Psychology prof earns award

Apr 23rd, 2009 | By | Category: April 23, 2009, Campus News, Issue

Calvin Garbin is the guy decked out in the orange T-shirt and tan shorts – even on the harshest of Nebraska winter days.

He wore a purple shirt on Halloween and told students he was in disguise.

This signature attire is a long-standing tradition for Garbin, professor of psychology and winner of a 2009 University of Nebraska Outstanding Teaching and Instructional Creativity Award.

He owns 40 orange shirts and 30 pair of khaki shorts. The outfits are a fitting metaphor for Garbin’s accessibility, humor and focus on what really matters – training the next generation of psychologists in the compulsory knowledge of statistics.

“I inundate them with the understanding that this is the core of the discipline,” said Garbin, who has taught statistics and research methods at UNL for nearly 25 years. “You want to be a psychologist, you’ve got to learn this, too. It’s a required course because it’s required knowledge.”

Like many required courses, statistics has a tendency to alarm students. One of Garbin’s greatest skills as a teacher is his ability to de-mystify what is a famously difficult subject.

Calvin Garbin
STATS MAN – Calvin Garbin, professor of psychology, stands amid a flurry of statistical equations. Garbin tries to break down courses in psychology statistics to the most basic levels – citing personal research and collaborations – to help students gain a better understanding of the topic. Photo by Troy Fedderson/University Communications.

“Nobody ever shows up in stats class saying, ‘I’ve been waiting for this one,'” Garbin said.

However, Garbin enjoys breaking down a subject many students do not believe is valuable to their career path.

“It’s fun to get them to see something that they don’t immediately recognize as the core of what we do,” Garbin said. “I spend a lot of time in class telling them about my own research, my own collaborations… I tell a lot of stories about where good data analysts came out happy and smiling and people who didn’t know what they were doing had to go find happy smiling statisticians.”

His enthusiasm for statistics is, against all odds, infectious.

“He tries his best to make statistics, something so complicated… he makes it so easy to understand,” said Liangliang Wang, a psychology graduate student. “After Dr. Garbin’s class, I’m really interested in applying what I’ve learned to my own research.”

Garbin has gone to great lengths to enhance teaching activities in UNL’s psychology department. His own research on teaching research methods has garnered national attention. He recruited programmers to help him create online exercises that are a staple in his courses. He spearheaded the “Research Across the Curriculum” program, which has led to more thorough teaching of research methods, data analysis and interpretation of findings in undergraduate courses.

According to his colleague Daniel Leger, “Cal decided long ago to devote most of his professional energies to teaching, a decision that is exceedingly difficult for a professor to make in the context of a research university. Because of Cal Garbin, many of us are much more comfortable putting our teaching first.”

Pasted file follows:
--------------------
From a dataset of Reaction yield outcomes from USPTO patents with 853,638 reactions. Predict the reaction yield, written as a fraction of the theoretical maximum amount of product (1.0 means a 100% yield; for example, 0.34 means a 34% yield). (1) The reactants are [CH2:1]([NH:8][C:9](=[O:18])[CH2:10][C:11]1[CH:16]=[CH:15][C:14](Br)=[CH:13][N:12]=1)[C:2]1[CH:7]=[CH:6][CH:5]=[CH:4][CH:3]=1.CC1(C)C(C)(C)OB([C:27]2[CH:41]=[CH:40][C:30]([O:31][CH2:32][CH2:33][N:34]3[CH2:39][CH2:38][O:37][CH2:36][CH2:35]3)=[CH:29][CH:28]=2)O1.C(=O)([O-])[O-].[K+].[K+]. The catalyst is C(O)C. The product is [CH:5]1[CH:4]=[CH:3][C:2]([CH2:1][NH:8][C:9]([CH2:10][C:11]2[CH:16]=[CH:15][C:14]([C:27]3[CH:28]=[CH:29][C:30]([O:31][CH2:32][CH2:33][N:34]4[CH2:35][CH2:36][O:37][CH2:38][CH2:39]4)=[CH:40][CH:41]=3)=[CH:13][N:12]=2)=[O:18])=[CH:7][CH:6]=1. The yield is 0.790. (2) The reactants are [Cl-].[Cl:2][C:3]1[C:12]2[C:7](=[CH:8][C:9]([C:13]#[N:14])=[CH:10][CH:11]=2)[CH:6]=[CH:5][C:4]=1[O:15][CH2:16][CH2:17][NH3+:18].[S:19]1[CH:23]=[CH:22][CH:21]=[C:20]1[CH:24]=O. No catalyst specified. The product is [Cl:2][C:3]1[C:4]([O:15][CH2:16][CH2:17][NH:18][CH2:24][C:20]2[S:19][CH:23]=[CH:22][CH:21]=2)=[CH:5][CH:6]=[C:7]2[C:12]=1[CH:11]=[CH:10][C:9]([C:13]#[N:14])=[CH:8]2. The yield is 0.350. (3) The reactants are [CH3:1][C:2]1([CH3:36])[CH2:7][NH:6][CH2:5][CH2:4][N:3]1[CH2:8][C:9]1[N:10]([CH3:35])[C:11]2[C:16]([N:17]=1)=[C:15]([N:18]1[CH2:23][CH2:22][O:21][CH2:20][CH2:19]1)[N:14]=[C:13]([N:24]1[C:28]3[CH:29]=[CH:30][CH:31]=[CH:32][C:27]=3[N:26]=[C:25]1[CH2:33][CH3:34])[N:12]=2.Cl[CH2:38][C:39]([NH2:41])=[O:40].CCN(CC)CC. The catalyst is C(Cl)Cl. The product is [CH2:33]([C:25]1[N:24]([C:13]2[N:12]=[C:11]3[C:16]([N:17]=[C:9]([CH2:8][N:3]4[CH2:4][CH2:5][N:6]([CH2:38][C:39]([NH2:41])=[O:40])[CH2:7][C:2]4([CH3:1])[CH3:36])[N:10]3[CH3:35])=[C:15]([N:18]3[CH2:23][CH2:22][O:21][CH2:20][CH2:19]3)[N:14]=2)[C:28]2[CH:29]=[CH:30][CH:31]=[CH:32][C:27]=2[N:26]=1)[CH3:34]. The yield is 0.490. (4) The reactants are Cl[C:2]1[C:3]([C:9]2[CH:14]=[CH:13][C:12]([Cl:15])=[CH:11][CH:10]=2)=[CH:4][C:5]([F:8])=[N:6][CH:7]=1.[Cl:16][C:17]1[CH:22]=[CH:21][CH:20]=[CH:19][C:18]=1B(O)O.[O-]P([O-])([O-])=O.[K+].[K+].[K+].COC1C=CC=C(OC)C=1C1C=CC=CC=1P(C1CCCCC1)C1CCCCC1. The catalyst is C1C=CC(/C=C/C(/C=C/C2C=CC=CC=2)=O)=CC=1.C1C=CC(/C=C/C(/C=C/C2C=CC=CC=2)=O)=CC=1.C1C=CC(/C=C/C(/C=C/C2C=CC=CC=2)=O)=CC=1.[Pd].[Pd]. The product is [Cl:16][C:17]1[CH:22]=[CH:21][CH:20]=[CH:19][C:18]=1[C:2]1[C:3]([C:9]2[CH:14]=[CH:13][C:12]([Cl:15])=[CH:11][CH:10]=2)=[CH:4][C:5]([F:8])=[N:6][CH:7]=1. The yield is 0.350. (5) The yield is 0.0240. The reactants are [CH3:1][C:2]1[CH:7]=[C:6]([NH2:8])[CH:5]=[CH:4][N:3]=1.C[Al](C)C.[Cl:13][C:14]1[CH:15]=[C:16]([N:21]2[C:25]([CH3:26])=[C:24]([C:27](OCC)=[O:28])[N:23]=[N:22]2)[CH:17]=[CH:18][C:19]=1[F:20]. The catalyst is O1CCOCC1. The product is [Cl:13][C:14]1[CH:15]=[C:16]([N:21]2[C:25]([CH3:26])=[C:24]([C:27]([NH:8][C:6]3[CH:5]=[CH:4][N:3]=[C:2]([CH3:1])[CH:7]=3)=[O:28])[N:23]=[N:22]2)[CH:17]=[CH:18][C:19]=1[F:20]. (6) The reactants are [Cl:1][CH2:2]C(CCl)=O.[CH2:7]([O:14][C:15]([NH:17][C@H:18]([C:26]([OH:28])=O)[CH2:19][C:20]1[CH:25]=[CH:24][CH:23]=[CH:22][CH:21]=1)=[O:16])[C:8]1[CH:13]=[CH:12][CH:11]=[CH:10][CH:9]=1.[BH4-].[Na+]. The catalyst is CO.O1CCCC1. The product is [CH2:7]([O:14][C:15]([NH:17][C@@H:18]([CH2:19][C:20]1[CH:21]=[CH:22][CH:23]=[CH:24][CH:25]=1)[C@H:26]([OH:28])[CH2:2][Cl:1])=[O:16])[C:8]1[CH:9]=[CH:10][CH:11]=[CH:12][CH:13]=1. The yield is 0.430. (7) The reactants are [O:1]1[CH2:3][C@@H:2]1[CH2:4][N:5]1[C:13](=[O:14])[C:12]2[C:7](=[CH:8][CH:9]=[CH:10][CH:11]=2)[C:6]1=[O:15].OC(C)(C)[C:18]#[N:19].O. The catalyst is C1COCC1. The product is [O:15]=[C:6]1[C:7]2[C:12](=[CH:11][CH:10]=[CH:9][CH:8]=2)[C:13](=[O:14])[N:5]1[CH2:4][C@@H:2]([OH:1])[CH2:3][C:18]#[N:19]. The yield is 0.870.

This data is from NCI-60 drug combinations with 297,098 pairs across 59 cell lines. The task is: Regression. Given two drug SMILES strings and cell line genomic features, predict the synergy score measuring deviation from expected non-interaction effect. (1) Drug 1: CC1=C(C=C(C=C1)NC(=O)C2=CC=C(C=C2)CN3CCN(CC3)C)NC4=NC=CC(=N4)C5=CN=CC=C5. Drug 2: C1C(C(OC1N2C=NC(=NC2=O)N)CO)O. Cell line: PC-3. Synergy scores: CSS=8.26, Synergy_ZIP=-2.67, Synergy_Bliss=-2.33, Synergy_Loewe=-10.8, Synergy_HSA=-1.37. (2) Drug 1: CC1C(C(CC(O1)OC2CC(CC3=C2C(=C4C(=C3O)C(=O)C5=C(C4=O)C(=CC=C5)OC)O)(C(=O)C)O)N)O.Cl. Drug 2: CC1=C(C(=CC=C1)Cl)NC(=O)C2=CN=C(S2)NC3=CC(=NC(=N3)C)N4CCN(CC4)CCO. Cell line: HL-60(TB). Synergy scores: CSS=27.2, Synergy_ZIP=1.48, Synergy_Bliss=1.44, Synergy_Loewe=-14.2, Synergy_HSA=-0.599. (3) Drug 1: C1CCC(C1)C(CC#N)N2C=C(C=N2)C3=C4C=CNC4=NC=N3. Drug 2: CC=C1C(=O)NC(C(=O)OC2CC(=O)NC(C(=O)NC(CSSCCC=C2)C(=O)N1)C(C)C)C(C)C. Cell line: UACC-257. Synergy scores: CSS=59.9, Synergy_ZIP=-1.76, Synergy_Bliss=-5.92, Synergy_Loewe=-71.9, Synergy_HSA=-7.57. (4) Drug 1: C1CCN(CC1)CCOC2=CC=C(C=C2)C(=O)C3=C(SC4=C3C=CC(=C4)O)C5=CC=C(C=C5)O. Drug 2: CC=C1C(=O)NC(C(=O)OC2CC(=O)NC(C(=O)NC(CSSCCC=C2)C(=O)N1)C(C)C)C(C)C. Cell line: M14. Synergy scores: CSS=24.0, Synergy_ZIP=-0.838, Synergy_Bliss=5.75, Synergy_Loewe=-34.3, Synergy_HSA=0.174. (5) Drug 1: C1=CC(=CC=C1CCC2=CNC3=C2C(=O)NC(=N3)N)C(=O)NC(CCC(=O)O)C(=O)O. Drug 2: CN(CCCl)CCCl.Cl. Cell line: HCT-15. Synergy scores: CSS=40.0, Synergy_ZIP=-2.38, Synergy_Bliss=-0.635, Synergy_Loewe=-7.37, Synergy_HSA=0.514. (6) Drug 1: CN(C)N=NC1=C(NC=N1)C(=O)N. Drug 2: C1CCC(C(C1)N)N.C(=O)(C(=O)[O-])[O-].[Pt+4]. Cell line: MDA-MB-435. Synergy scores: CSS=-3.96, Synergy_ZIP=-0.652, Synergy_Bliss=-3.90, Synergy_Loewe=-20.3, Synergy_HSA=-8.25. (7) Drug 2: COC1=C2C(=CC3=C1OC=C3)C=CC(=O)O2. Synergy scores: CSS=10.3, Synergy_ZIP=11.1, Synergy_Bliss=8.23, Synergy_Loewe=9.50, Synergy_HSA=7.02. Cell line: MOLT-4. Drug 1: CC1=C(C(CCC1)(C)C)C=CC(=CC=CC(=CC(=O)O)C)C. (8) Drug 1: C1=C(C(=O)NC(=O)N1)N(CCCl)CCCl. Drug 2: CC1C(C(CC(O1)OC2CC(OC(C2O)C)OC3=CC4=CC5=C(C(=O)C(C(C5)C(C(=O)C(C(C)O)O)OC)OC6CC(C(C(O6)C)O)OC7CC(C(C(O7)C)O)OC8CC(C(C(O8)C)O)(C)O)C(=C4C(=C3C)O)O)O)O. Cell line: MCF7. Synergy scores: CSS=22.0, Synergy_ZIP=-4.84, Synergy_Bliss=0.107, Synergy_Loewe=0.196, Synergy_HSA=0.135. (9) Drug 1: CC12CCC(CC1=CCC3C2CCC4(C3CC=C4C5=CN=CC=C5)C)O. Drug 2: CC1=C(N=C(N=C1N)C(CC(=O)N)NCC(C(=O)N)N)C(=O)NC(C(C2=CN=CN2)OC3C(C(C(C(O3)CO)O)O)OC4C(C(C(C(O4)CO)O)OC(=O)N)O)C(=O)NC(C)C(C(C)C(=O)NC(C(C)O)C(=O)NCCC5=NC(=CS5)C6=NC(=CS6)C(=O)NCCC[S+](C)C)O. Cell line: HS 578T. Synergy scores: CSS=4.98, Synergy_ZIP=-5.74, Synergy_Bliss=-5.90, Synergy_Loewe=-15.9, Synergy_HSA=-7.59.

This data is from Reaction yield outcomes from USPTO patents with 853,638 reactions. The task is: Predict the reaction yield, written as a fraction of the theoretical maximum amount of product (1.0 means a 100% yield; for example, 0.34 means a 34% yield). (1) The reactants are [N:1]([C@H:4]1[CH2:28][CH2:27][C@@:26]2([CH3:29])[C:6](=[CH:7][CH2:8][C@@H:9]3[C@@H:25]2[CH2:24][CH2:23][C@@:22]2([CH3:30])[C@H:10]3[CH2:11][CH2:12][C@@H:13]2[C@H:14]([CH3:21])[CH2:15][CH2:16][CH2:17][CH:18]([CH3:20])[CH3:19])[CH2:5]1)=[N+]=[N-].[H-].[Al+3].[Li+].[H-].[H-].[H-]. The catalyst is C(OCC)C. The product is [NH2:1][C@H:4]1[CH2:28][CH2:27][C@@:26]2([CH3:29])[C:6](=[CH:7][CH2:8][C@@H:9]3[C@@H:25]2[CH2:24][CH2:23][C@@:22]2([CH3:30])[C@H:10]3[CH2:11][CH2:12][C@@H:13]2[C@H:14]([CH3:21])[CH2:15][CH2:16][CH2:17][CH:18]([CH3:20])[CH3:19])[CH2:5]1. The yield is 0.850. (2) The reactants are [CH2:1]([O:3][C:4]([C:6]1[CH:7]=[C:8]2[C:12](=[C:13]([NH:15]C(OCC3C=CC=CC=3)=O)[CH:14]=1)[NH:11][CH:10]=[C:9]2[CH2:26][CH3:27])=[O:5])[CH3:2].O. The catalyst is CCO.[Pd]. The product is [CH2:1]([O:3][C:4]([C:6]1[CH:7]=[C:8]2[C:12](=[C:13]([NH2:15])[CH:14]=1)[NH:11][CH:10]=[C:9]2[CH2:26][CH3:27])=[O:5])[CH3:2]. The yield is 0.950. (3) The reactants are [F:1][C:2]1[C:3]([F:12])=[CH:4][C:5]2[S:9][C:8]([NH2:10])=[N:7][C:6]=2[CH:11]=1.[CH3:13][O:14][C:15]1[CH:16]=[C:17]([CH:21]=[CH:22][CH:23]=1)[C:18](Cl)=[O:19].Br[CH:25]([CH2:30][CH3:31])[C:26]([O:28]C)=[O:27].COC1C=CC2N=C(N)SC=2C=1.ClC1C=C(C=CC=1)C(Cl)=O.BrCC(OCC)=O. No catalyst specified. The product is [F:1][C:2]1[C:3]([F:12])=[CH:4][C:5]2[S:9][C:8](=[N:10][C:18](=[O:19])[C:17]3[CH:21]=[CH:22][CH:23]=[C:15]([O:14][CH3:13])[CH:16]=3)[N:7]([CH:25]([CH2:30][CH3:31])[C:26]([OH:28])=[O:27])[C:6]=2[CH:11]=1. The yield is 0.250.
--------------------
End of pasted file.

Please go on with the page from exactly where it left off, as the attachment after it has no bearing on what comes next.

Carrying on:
In addition to these classroom innovations, mentoring plays a significant role in Garbin’s day-to-day schedule. He enjoys having individual contact with students, and he believes that those personal relationships improve his teaching overall.

His commitment to the success of his individual students is one quality of Garbin’s teaching that has attracted notice from his colleagues.

“Above all else, Dr. Garbin is a scholar-teacher,” wrote Ellen Weissinger, dean of graduate studies. “He lives and breathes teaching. If you spend more than five minutes with Cal, you will engage in an intense conversation about his latest technology innovation… or his most recent insight about the minds of young scholars. Cal is more curious about his students’ learning than any colleague I have ever encountered.”

This curiosity is immediately evident to students, who flourish in the nurturing and supportive classroom environment that Garbin creates.

“Cal’s always very friendly and open and willing to spend as much time as it takes to work with you individually or in class to get all your answers until you actually understand,” said Jamie Wilkinson, a fifth-year graduate student who has known Garbin since her undergraduate years.

Fittingly for a lover of statistics, the numbers paint a revealing picture of Garbin’s mentoring. In his career at UNL, he has supervised the presentation of more than 400 undergraduate research projects at local and regional conferences, served on more than 100 dissertation committees and has chaired dozens of senior theses and honors theses.

“His mentoring of (his students) has been wonderful. There literally have been hundreds of students he’s helped in that regard over the last few years,” said David Hansen, chair of the psychology department. “He loves to be in the classroom, he loves working with students outside of the classroom…. He’s so dedicated and enthused and students see that, recognize that, and love to work with him and be in his classes.”

— Story by Sara Gilliam, University Communications

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  1. this is a great article Cal. you are a keeper! aunt sue and uncle pete

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